The Art of the Long Term Sale

Just as we cultivate the soil for the long term, so should you cultivate your customers. They may not bear fruit this year or the next, but they will eventually.

If you ask any entrepreneur or start-up company, the first couple years are rough. Financially, workload, but also in terms of clients and customers. This is because you’re new - and in a way, you kind of have to prove yourself. You have to prove that your business is legit, that you’ll be here long term, that your flowers aren’t a ripoff and that you are a long term partner for your customers that they can rely on to produce a good product.

It’s like dating - you don’t sign up to get married on the first date. No, you go on a small first date, ask questions, get to know each other. If things go well, then you start to do more together, slowly getting to know one another and building a sense of trust and respect.

Business relationships for flower farmer’s are the same way. You are trying to see if a designer is someone good to sell to, testing to see if the farmer’s market has enough traffic of the right people to sustain you, seeing if the location and market is a good match for your operation. And just as in dating, there will be some where it doesn’t work out for on reason or another.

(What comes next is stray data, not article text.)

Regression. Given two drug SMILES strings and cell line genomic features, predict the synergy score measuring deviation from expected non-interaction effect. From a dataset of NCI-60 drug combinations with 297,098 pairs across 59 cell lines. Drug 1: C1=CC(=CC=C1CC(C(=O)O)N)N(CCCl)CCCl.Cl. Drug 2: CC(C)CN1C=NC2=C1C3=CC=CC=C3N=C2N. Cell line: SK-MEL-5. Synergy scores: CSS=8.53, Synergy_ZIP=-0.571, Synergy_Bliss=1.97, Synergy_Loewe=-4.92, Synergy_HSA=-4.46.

And yet, there are some where it will work. Maybe there’s a good reason for it, like you’re compensated well, or maybe there’s not a good reason for it and you just really like working with the other person. The same result ends up happening - you make it a long term prospect and start forging that relationship.

With retail customers that works the same way. Customers are wary, suspicious, speculative of you and your product. And they should be - they’ve worked hard for the money they have, and it’s in their best interests to be cautious about money and not just make purchase decisions Willy-Nilly.

It’s your job to convince them that you are trustworthy, your product is good and that you’re not going to rip them off. Harder said than done - we all shoot ourselves in the foot sometimes, but the important thing is to gain the customers’ trust - and you do that by forming a relationship with them.

Every social media post, every interaction at the farmer’s market, every wedding you do, you’re forming relationships with your existing customers and potential new customers as well.